These terms are based on the 1⁄4″ (6.5 mm) TRS phone connectors, which were employed in telephone switchboards in the 19th and 20th centuries, where the "tip" contact of the connector is separated from the "ring" contact by a ring of insulation. The connection furthest from the cable is known as the "tip", the middle connection is the "ring", and the (largest) connection closest to the wire is the "sleeve" (unused in this case).
For cables with over 25 pairs, the first 25 pairs (called a binder group) are marked with mylar ribbons using the colors of the color code starting with a white/blue ribbon, the second binder group with a white/orange ribbon, and so on through the 24th binder group, which has a violet/brown ribbon, and forming a "Super binder" of 600 pairs.
In cables of more than 600 pairs, each of the 100-pair binder groups within the 600 pair of 24 binder groups is wrapped with a mylar binder ribbon, or string, matching the "tip" colors of the color code, starting with white. The pattern then starts over with the first 25 pair group as white/blue, and continues indefinitely, in multiples of 600 pairs or parts thereof. For example, a 900-pair cable will have the first 600 pairs in 24 groups of 25 pairs in a white binder, and the remaining 300 pairs in 12 groups of 25 pairs wrapped in a red binder.[clarification needed]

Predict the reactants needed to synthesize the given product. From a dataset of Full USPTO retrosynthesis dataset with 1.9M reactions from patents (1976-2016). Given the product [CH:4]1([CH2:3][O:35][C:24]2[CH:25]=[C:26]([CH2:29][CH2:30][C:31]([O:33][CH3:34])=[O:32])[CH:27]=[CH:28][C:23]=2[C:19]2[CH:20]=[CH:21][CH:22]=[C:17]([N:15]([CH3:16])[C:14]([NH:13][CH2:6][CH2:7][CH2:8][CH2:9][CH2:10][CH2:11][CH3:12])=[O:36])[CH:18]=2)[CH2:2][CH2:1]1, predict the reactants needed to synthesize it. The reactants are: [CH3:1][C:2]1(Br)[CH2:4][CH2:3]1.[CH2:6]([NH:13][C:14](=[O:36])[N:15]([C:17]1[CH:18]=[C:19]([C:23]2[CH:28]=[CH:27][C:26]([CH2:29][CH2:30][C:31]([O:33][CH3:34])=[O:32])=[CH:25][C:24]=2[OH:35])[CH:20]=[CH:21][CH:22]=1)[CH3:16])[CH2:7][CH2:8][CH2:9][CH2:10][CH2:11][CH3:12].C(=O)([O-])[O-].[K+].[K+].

Some cables are "mirrored" or "clocked" with a pattern that is known throughout the telephone industry. Starting with the first binder group in the center, the technician counts the cable's groups in a spiral direction depending on the location of the Central Office or switch. If looking at the cable's core and the switch is in that direction, you count the groups counter-clockwise. If the cable is the "field side", you count the groups clockwise. There are indicators on the mylar ribbons to know where to begin for each layer and a diagram for the different cable sizes should be readily available for reference.
Other color schemes are sometimes used for outdoor cables, particularly outside the U.S., but this color code is common for aerial and underground cables up to several thousand pair in North America. In the UK, the British Post Office (later BT) used this colour code for what is now known loosely as CW1308 spec cables, referring to the Post Office's "Cable and Wire" specification No. 1308.
The major group colors can be remembered with the mnemonics:
- For a 100 pair cable (i.e. the first four colors), "Will Rosie Bite You?"
- "Why Run Backwards You Varmint"
- "Winchester Rifles Bring You Victory"
- A code used by AT&T (and later Lucent Technologies) installers is "Wild Real Blondes Yell Violently"
The minor group colors can be remembered with the mnemonics:
- "BOG BruSh" (This mnemonic is attributed to a British radio engineer, "bog brush" being a colloquial British term for a toilet brush.)
- "Boy On Girl Brings Satisfaction"
- "Bell Operators Give Better Service"
A mnemonic for both groups is "We Ride Big Yellow Vans Because Old Guys Break Stuff"
- Highhouse, John (1997). A Guide for Telecommunications Cable Splicing. Cengage Learning. ISBN 9780827380660.
- "Section G50.607.3 – EVEN PIC Cables". Bell System Practices – Outside Plant Construction and Maintenance. American Telephone and Telegraph Company. Issue 2 – February, 1959. Retrieved September 26, 2013.
- Abruzzino, James: Communications Cabling (2E), page 187. CNC Press, 2000